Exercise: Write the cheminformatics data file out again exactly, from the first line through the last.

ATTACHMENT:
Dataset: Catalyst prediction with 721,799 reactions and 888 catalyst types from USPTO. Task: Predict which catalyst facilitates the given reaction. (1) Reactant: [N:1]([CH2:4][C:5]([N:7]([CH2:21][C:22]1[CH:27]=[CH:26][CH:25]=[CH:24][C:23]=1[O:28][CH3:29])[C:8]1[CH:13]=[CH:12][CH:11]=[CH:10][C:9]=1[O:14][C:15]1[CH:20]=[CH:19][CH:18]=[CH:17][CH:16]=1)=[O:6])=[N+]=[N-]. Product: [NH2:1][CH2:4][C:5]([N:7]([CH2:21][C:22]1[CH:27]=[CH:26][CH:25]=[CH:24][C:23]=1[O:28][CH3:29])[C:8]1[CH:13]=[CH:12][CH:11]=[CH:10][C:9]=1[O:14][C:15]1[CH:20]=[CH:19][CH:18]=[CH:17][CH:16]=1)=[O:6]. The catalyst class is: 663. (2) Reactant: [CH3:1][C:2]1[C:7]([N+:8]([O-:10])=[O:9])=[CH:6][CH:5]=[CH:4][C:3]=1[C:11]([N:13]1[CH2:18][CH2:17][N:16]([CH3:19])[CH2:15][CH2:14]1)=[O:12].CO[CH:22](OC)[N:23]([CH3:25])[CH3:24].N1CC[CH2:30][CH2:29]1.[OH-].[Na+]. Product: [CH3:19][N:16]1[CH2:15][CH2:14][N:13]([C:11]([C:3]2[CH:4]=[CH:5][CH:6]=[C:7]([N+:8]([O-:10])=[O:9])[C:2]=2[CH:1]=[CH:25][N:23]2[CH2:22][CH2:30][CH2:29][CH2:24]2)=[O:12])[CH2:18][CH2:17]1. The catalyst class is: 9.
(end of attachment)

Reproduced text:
Dataset: Catalyst prediction with 721,799 reactions and 888 catalyst types from USPTO. Task: Predict which catalyst facilitates the given reaction. (1) Reactant: [N:1]([CH2:4][C:5]([N:7]([CH2:21][C:22]1[CH:27]=[CH:26][CH:25]=[CH:24][C:23]=1[O:28][CH3:29])[C:8]1[CH:13]=[CH:12][CH:11]=[CH:10][C:9]=1[O:14][C:15]1[CH:20]=[CH:19][CH:18]=[CH:17][CH:16]=1)=[O:6])=[N+]=[N-]. Product: [NH2:1][CH2:4][C:5]([N:7]([CH2:21][C:22]1[CH:27]=[CH:26][CH:25]=[CH:24][C:23]=1[O:28][CH3:29])[C:8]1[CH:13]=[CH:12][CH:11]=[CH:10][C:9]=1[O:14][C:15]1[CH:20]=[CH:19][CH:18]=[CH:17][CH:16]=1)=[O:6]. The catalyst class is: 663. (2) Reactant: [CH3:1][C:2]1[C:7]([N+:8]([O-:10])=[O:9])=[CH:6][CH:5]=[CH:4][C:3]=1[C:11]([N:13]1[CH2:18][CH2:17][N:16]([CH3:19])[CH2:15][CH2:14]1)=[O:12].CO[CH:22](OC)[N:23]([CH3:25])[CH3:24].N1CC[CH2:30][CH2:29]1.[OH-].[Na+]. Product: [CH3:19][N:16]1[CH2:15][CH2:14][N:13]([C:11]([C:3]2[CH:4]=[CH:5][CH:6]=[C:7]([N+:8]([O-:10])=[O:9])[C:2]=2[CH:1]=[CH:25][N:23]2[CH2:22][CH2:30][CH2:29][CH2:24]2)=[O:12])[CH2:18][CH2:17]1. The catalyst class is: 9.